Driven by the rapid decrease in technological costs and greater environmental concerns, renewables, in particular wind and solar power, play an increasingly important role in power systems globally. In 2018 alone, renewable energy generation grew by 450 TWh globally.
However, wind power and PV are variable and weather-dependent, subject to forecasting error and located often far away from areas of high demand. Integrating renewables requires us to rethink the way power systems are planned and operated, in order to make ensure load is covered at all times. Discussions often focus on storage as the major solution to this challenge as the ability to store excess electricity would fill the gaps when output from wind and solar energy is low.
Looking at countries where wind power and PV contribute significantly to the electricity supply, it reveals a larger range of solutions to build flexibility into the grid. In Germany, renewables constitute 36% of annual power demand in 2018; with wind and solar PV providing up to 75% of power demand during certain hours. Storage played a minor role in keeping the lights on at any time of the year.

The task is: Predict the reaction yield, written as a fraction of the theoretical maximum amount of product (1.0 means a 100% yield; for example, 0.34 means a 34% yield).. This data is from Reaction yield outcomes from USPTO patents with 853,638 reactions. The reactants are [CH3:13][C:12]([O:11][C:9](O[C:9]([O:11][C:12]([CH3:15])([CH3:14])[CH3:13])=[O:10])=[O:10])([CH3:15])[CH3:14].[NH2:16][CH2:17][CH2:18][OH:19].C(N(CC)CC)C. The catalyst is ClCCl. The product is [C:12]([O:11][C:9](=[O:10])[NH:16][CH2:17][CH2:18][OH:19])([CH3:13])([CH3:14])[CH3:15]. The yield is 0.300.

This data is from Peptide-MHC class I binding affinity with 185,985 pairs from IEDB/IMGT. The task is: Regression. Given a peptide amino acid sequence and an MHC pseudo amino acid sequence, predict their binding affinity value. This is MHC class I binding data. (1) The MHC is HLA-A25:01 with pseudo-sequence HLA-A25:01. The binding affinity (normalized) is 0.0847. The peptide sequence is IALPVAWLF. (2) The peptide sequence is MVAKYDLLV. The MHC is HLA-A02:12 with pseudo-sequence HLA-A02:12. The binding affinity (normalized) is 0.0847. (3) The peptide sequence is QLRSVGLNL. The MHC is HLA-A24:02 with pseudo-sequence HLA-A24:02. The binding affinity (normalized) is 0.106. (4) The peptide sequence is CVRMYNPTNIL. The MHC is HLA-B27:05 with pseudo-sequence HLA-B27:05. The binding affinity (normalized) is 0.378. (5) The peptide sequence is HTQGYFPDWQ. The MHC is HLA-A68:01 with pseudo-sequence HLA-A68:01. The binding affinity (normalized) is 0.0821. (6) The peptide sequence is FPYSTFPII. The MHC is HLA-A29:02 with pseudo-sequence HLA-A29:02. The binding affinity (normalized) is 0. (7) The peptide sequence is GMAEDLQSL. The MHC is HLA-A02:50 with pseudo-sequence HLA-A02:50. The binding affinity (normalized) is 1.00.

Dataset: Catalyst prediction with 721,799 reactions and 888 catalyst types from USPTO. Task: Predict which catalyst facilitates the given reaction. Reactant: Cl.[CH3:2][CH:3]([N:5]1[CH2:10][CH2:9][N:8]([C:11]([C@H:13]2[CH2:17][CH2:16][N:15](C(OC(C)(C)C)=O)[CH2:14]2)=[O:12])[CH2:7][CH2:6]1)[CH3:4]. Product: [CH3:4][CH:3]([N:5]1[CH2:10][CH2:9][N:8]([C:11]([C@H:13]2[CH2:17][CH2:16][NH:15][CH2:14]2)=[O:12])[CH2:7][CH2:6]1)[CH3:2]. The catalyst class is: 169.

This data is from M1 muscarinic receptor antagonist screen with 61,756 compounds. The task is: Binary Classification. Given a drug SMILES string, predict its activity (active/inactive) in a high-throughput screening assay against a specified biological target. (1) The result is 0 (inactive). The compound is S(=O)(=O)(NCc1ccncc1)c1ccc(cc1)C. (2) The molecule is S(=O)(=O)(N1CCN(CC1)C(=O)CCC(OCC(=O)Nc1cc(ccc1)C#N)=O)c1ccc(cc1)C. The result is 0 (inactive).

To what extent can these learnings can be applied to the transformation of power system in emerging economies, such as in Southeast Asia, where power demand is increasing rapidly? In this roundtable, we will present two recent independent analyses that will lay out sustainable power system pathways for Indonesia and Vietnam. It will demonstrate the economic feasibility of 2030 power system generation mix with similar inputs of variable renewables as Germany today.
We will study how Germany deals with renewable by making the overall power system more flexible, such as through ramping up the capabilities of hydro, fossil and bioenergy power plants, grid reinforcement to balance regional supply and demand differences, demand response technology, pumped hydro and battery storage. We will also discuss technological developments that experts foresee for battery and other storage technology in the coming decades.
Finally, we will highlight the relevance of policymaking and modern regulation to incentivize cost efficiency, flexibility, and security for power system operations.